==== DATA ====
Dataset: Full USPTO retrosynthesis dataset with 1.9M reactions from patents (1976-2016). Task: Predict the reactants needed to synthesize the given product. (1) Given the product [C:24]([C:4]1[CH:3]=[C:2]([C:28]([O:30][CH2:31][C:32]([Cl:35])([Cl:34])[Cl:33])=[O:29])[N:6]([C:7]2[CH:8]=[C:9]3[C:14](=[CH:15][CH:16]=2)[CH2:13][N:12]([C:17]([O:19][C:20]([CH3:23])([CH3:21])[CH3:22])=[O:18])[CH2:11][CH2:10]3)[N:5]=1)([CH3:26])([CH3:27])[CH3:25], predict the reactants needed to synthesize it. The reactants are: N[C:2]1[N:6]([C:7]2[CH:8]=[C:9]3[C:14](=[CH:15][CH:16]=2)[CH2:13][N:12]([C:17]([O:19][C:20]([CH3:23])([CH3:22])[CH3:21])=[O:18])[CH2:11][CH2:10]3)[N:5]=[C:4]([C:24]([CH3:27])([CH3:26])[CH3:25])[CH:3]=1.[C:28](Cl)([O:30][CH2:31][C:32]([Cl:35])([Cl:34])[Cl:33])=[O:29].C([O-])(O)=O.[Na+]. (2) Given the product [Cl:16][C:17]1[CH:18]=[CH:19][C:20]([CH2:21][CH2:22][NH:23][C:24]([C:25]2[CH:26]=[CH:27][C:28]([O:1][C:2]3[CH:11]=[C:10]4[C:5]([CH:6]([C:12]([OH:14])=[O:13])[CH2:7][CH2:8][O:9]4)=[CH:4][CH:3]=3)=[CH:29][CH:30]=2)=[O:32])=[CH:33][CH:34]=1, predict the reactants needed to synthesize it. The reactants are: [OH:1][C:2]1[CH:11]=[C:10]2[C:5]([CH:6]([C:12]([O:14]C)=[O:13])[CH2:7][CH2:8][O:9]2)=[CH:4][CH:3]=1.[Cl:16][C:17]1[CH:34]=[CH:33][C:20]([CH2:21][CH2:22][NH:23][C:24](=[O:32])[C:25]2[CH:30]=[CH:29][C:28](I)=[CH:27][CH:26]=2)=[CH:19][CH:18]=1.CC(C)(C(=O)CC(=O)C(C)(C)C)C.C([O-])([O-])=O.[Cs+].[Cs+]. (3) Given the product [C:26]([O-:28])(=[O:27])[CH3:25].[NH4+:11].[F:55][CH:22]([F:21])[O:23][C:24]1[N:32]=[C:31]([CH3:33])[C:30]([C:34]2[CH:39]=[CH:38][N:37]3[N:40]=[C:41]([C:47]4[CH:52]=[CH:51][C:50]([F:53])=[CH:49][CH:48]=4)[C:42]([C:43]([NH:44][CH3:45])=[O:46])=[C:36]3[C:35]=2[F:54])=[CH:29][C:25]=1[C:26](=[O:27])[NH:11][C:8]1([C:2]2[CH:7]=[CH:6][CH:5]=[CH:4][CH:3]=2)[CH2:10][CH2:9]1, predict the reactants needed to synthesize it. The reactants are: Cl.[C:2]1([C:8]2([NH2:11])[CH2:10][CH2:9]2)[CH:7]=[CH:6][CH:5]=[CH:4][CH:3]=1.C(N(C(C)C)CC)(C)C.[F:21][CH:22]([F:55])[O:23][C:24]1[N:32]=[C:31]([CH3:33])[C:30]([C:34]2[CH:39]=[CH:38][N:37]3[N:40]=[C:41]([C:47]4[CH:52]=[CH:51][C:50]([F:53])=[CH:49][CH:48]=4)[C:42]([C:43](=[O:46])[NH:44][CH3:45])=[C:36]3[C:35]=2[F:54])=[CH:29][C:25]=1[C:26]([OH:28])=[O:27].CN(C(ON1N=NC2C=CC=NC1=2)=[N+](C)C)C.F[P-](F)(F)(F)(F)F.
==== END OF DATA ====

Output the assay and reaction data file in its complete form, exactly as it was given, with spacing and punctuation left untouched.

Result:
Dataset: Full USPTO retrosynthesis dataset with 1.9M reactions from patents (1976-2016). Task: Predict the reactants needed to synthesize the given product. (1) Given the product [C:24]([C:4]1[CH:3]=[C:2]([C:28]([O:30][CH2:31][C:32]([Cl:35])([Cl:34])[Cl:33])=[O:29])[N:6]([C:7]2[CH:8]=[C:9]3[C:14](=[CH:15][CH:16]=2)[CH2:13][N:12]([C:17]([O:19][C:20]([CH3:23])([CH3:21])[CH3:22])=[O:18])[CH2:11][CH2:10]3)[N:5]=1)([CH3:26])([CH3:27])[CH3:25], predict the reactants needed to synthesize it. The reactants are: N[C:2]1[N:6]([C:7]2[CH:8]=[C:9]3[C:14](=[CH:15][CH:16]=2)[CH2:13][N:12]([C:17]([O:19][C:20]([CH3:23])([CH3:22])[CH3:21])=[O:18])[CH2:11][CH2:10]3)[N:5]=[C:4]([C:24]([CH3:27])([CH3:26])[CH3:25])[CH:3]=1.[C:28](Cl)([O:30][CH2:31][C:32]([Cl:35])([Cl:34])[Cl:33])=[O:29].C([O-])(O)=O.[Na+]. (2) Given the product [Cl:16][C:17]1[CH:18]=[CH:19][C:20]([CH2:21][CH2:22][NH:23][C:24]([C:25]2[CH:26]=[CH:27][C:28]([O:1][C:2]3[CH:11]=[C:10]4[C:5]([CH:6]([C:12]([OH:14])=[O:13])[CH2:7][CH2:8][O:9]4)=[CH:4][CH:3]=3)=[CH:29][CH:30]=2)=[O:32])=[CH:33][CH:34]=1, predict the reactants needed to synthesize it. The reactants are: [OH:1][C:2]1[CH:11]=[C:10]2[C:5]([CH:6]([C:12]([O:14]C)=[O:13])[CH2:7][CH2:8][O:9]2)=[CH:4][CH:3]=1.[Cl:16][C:17]1[CH:34]=[CH:33][C:20]([CH2:21][CH2:22][NH:23][C:24](=[O:32])[C:25]2[CH:30]=[CH:29][C:28](I)=[CH:27][CH:26]=2)=[CH:19][CH:18]=1.CC(C)(C(=O)CC(=O)C(C)(C)C)C.C([O-])([O-])=O.[Cs+].[Cs+]. (3) Given the product [C:26]([O-:28])(=[O:27])[CH3:25].[NH4+:11].[F:55][CH:22]([F:21])[O:23][C:24]1[N:32]=[C:31]([CH3:33])[C:30]([C:34]2[CH:39]=[CH:38][N:37]3[N:40]=[C:41]([C:47]4[CH:52]=[CH:51][C:50]([F:53])=[CH:49][CH:48]=4)[C:42]([C:43]([NH:44][CH3:45])=[O:46])=[C:36]3[C:35]=2[F:54])=[CH:29][C:25]=1[C:26](=[O:27])[NH:11][C:8]1([C:2]2[CH:7]=[CH:6][CH:5]=[CH:4][CH:3]=2)[CH2:10][CH2:9]1, predict the reactants needed to synthesize it. The reactants are: Cl.[C:2]1([C:8]2([NH2:11])[CH2:10][CH2:9]2)[CH:7]=[CH:6][CH:5]=[CH:4][CH:3]=1.C(N(C(C)C)CC)(C)C.[F:21][CH:22]([F:55])[O:23][C:24]1[N:32]=[C:31]([CH3:33])[C:30]([C:34]2[CH:39]=[CH:38][N:37]3[N:40]=[C:41]([C:47]4[CH:52]=[CH:51][C:50]([F:53])=[CH:49][CH:48]=4)[C:42]([C:43](=[O:46])[NH:44][CH3:45])=[C:36]3[C:35]=2[F:54])=[CH:29][C:25]=1[C:26]([OH:28])=[O:27].CN(C(ON1N=NC2C=CC=NC1=2)=[N+](C)C)C.F[P-](F)(F)(F)(F)F.